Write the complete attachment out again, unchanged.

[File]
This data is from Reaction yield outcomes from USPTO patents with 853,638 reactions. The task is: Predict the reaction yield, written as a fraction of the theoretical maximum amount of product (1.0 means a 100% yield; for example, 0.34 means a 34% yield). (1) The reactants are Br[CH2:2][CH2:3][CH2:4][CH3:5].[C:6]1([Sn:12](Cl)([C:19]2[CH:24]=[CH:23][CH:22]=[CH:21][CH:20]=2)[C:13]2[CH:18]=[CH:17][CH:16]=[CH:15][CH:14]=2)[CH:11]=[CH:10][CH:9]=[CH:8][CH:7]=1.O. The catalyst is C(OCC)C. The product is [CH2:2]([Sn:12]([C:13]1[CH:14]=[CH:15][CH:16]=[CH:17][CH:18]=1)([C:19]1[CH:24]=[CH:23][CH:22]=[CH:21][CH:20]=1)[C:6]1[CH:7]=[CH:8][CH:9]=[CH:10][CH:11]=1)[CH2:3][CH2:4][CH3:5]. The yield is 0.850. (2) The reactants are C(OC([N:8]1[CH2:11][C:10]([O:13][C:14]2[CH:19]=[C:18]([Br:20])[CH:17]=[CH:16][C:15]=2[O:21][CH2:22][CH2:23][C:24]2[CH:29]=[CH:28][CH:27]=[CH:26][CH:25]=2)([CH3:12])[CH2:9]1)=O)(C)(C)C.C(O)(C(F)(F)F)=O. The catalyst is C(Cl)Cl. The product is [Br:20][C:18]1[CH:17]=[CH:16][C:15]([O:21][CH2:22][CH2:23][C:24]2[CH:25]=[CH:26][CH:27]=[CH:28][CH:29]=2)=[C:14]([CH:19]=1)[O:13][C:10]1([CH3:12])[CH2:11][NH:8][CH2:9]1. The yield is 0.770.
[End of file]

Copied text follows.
This data is from Reaction yield outcomes from USPTO patents with 853,638 reactions. The task is: Predict the reaction yield, written as a fraction of the theoretical maximum amount of product (1.0 means a 100% yield; for example, 0.34 means a 34% yield). (1) The reactants are Br[CH2:2][CH2:3][CH2:4][CH3:5].[C:6]1([Sn:12](Cl)([C:19]2[CH:24]=[CH:23][CH:22]=[CH:21][CH:20]=2)[C:13]2[CH:18]=[CH:17][CH:16]=[CH:15][CH:14]=2)[CH:11]=[CH:10][CH:9]=[CH:8][CH:7]=1.O. The catalyst is C(OCC)C. The product is [CH2:2]([Sn:12]([C:13]1[CH:14]=[CH:15][CH:16]=[CH:17][CH:18]=1)([C:19]1[CH:24]=[CH:23][CH:22]=[CH:21][CH:20]=1)[C:6]1[CH:7]=[CH:8][CH:9]=[CH:10][CH:11]=1)[CH2:3][CH2:4][CH3:5]. The yield is 0.850. (2) The reactants are C(OC([N:8]1[CH2:11][C:10]([O:13][C:14]2[CH:19]=[C:18]([Br:20])[CH:17]=[CH:16][C:15]=2[O:21][CH2:22][CH2:23][C:24]2[CH:29]=[CH:28][CH:27]=[CH:26][CH:25]=2)([CH3:12])[CH2:9]1)=O)(C)(C)C.C(O)(C(F)(F)F)=O. The catalyst is C(Cl)Cl. The product is [Br:20][C:18]1[CH:17]=[CH:16][C:15]([O:21][CH2:22][CH2:23][C:24]2[CH:25]=[CH:26][CH:27]=[CH:28][CH:29]=2)=[C:14]([CH:19]=1)[O:13][C:10]1([CH3:12])[CH2:11][NH:8][CH2:9]1. The yield is 0.770.